Princeton alumnus Shapley wins Nobel Prize
Lloyd Shapley, a 1953 Princeton graduate alumnus and professor emeritus at the University of California-Los Angeles, is one of the 2012 recipients of the Nobel Prize in economic sciences "for the theory of stable allocations and the practice of market design." Shapley shared the award with Alvin Roth of Harvard University.
Shapley works in the field of game theory. In the work that was recognized by the Nobel Committee, he developed the Gale-Shapley algorithm and other methods that dealt with the issue of matching, ensuring that two items or individuals would be matched as well as possible. In a paper with collaborator David Gale, for instance, he tackled how to create a stable match between men and women in marriage.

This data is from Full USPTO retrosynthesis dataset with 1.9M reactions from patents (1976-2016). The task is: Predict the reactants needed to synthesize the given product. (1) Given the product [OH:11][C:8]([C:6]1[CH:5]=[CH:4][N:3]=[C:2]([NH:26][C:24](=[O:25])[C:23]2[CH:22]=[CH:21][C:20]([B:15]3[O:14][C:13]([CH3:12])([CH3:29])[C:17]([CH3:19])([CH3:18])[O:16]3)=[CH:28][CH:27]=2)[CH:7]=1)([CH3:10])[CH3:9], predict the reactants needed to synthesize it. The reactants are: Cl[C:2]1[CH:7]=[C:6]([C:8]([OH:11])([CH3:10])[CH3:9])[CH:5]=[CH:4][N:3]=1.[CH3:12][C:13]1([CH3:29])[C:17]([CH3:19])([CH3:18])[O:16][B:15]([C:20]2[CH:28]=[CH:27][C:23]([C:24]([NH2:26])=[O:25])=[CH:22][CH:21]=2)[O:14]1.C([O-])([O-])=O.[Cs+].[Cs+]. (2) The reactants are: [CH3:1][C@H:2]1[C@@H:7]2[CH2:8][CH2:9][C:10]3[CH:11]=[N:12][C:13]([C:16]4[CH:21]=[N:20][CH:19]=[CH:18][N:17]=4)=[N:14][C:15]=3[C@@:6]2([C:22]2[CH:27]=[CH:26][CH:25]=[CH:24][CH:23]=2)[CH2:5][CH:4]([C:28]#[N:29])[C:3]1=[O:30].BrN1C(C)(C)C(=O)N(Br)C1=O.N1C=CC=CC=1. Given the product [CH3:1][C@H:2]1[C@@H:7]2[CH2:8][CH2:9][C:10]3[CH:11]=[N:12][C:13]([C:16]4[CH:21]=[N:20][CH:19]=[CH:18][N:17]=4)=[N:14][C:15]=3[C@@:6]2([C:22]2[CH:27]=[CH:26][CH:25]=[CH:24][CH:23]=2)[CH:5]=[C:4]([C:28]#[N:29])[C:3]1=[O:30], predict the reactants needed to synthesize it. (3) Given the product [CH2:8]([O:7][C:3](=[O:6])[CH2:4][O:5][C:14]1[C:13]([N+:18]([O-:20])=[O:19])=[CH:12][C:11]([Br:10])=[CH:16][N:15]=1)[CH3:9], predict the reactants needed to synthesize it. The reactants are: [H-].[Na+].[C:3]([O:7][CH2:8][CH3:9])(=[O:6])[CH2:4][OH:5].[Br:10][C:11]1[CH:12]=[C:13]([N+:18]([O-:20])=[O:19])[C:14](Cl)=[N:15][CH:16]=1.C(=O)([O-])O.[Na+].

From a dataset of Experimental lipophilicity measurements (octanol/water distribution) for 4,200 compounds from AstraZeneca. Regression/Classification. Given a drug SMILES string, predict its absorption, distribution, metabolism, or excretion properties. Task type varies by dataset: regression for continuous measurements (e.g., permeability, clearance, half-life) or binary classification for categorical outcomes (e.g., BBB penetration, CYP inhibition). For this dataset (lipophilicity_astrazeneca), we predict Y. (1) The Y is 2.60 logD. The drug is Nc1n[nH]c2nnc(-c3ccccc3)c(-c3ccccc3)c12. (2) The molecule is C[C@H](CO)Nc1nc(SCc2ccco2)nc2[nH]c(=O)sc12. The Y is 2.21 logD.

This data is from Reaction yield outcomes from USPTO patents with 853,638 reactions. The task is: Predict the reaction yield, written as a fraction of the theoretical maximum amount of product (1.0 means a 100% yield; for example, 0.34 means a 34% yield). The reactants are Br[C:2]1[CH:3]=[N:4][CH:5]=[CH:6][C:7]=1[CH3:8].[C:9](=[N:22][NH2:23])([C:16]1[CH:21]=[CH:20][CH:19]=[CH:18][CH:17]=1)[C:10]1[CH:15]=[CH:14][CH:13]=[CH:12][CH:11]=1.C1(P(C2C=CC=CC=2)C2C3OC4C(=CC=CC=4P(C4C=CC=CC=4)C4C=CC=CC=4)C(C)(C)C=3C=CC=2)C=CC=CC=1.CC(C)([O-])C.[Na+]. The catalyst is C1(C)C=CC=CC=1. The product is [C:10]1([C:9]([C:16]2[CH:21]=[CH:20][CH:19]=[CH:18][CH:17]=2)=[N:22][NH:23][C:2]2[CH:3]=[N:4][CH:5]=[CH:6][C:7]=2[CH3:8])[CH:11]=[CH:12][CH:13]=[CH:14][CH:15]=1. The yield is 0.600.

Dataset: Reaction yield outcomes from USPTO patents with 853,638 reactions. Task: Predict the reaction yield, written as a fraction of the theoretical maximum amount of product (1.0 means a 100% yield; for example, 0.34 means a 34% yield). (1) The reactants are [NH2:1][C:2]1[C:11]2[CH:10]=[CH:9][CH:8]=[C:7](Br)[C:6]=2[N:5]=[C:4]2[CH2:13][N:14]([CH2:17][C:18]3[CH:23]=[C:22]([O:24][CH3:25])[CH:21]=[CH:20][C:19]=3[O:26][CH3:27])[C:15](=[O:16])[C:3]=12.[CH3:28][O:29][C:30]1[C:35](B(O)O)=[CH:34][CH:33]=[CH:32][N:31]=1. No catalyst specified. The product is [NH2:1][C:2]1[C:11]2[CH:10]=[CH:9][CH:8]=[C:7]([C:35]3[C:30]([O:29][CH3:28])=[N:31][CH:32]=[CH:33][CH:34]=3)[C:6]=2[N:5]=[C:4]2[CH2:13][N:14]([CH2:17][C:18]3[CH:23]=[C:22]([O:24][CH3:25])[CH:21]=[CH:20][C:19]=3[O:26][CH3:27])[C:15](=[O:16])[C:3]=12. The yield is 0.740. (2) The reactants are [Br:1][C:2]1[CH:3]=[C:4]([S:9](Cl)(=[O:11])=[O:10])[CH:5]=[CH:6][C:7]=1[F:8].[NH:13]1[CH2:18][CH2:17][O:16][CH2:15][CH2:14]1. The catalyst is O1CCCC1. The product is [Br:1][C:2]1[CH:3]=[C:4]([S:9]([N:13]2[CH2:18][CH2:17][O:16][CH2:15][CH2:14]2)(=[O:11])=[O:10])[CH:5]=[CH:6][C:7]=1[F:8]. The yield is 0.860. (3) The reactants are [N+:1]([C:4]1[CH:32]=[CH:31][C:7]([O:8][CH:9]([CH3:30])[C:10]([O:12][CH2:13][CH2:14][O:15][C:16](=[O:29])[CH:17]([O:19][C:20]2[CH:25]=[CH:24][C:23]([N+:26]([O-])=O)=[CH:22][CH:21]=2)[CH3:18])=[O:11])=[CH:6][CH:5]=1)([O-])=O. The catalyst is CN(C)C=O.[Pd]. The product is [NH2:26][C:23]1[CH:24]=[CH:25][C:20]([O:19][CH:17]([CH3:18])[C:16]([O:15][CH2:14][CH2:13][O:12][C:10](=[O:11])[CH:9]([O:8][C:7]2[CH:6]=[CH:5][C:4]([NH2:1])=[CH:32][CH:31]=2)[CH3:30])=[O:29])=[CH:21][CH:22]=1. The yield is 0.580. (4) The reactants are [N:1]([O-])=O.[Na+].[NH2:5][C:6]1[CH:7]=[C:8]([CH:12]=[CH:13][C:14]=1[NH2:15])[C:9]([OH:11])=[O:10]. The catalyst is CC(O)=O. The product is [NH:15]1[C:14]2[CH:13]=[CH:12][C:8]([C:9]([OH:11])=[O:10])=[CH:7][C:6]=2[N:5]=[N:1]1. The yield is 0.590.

Roth built on Shapley's work, conducting empirical studies demonstrating that stability was the key to understanding the success of some market institutions such as hospitals.
Shapley received his Ph.D. in mathematics at Princeton, alongside fellow graduate student — and now fellow Nobel Prize recipient — John Nash, senior research mathematician at Princeton. Shapley's dissertation, on "Additive and Nonadditive Set Functions," was advised by Albert Tucker, a pioneer in game theory.
Shapley was an instructor at Princeton from 1952 to 1954, and then became a research mathematician at the Rand Corporation from 1954 to 1981. He joined the faculty at UCLA in 1981.